Elohim, the all powerful One, was not tripped up for a moment by the monumental fall of Satan. He had a plan all along that centered upon the earth.


The verb "was" can also be translated "became" but that translation is not without question. There are several instances in Genesis where the Hebrew word hayetah is translated "became."


This harmonizes with:


ISA 45:18 For thus says the Lord, who created the heavens

(He is the God who formed the earth and made it,

He established it and did not create it a waste place,

But formed it to be inhabited),

"I am the Lord, and there is none else.


That would mean that whatever happened in GEN 1:2 became that way, for God did not create it a waste place.


GEN 1:2 And the earth was formless and void, and darkness was over the surface of the deep; and the Spirit of God was moving over the surface of the waters.


"formless and void" is used two other times in the Bible and in both places it speaks of divine judgment. (ISA 34:11 and JER 4:23).


This means that GEN 1:2 is not a good thing.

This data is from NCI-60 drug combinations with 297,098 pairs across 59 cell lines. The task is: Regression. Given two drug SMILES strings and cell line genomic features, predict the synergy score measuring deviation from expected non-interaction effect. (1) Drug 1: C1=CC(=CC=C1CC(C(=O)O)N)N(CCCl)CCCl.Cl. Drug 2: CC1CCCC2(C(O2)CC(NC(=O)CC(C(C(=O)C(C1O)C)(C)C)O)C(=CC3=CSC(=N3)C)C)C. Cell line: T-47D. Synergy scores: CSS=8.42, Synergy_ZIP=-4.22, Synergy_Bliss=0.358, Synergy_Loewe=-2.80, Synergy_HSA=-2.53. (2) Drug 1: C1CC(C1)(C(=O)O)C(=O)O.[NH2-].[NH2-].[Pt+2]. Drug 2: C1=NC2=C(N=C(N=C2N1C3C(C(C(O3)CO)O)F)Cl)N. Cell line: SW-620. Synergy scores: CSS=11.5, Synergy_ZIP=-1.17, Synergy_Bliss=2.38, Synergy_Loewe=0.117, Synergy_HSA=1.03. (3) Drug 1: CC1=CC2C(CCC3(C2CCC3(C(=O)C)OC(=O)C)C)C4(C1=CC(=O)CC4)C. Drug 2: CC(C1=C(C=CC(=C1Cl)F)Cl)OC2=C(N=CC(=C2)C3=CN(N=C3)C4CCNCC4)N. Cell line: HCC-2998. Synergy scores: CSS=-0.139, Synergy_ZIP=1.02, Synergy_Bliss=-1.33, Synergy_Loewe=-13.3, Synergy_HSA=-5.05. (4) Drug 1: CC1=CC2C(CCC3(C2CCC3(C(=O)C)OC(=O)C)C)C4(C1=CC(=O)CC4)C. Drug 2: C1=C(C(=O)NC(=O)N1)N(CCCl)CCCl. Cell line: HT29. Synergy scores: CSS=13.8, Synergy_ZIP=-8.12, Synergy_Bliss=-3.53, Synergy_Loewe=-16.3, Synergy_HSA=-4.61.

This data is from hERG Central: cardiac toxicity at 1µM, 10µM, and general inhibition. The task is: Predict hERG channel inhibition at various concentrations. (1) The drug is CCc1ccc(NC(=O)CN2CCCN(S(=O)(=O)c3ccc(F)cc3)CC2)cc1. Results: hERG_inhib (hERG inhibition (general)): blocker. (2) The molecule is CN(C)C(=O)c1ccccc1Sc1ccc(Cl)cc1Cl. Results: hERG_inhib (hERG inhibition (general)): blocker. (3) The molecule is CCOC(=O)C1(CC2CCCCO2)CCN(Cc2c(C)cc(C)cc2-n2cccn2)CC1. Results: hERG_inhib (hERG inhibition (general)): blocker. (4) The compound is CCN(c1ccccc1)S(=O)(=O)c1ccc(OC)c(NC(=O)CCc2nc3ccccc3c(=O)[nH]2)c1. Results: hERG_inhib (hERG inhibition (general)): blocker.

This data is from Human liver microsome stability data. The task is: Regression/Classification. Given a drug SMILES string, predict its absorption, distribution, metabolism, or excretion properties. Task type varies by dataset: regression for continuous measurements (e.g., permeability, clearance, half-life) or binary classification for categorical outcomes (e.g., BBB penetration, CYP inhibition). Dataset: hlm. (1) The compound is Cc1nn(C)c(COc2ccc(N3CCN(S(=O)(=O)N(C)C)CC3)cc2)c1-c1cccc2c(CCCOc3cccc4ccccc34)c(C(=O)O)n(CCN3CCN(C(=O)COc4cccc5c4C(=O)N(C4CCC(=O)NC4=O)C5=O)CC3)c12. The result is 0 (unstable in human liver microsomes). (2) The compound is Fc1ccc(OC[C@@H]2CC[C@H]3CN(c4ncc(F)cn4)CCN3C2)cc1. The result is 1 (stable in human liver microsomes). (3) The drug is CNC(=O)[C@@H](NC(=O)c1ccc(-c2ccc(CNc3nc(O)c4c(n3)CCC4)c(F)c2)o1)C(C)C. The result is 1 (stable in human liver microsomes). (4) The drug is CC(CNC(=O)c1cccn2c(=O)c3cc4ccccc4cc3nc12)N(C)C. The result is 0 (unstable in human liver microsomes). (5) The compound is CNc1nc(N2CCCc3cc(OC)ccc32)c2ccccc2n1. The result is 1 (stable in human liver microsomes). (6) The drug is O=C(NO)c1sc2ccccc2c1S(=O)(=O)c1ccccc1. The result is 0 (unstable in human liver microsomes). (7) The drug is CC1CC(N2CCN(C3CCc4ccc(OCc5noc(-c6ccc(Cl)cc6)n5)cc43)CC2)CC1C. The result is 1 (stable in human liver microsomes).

In language we often use two words together to denote some unique concept. In verse one, the heavens and the earth emphasizes the totality of an ordered universe, and in verse 2, formless and void focuses on judgment and chaos.


Elohim allowed His heavens and earth to become that which was needing judgment with the result that chaos would overrun it. He would also allow men's souls to descend into this as well. But always, the all powerful Creator has a plan. There is no darkness too thick or depth too deep that God cannot overcome.


Added to this is darkness and the deep.


Darkness is a symbol of divine judgment throughout the Bible. Deep refers to the "salty deep" in which the earth was judged by covering it with a vast ocean.


In Eze 28 we find unfallen Satan walking amongst a beautiful mineral garden. We might assume that there was no ocean for none is mentioned. We know from Rev 22-22 that the new earth will not have an ocean. This may be the original condition of the earth. In recent events we have been reminded of the devastation that the ocean can create in the southern US and also in southern Asia where 1,200 are reported killed and millions are homeless.


GEN 1:2 And the earth was formless and void, and darkness was over the surface of the deep; and the Spirit of God was moving over the surface of the waters.


The Spirit hovers over the judged earth like a mother bird caring for her young, which is just how the word is used in DEU 32:11.


DEU 32:9 "For the Lord's portion is His people;

Jacob is the allotment of His inheritance.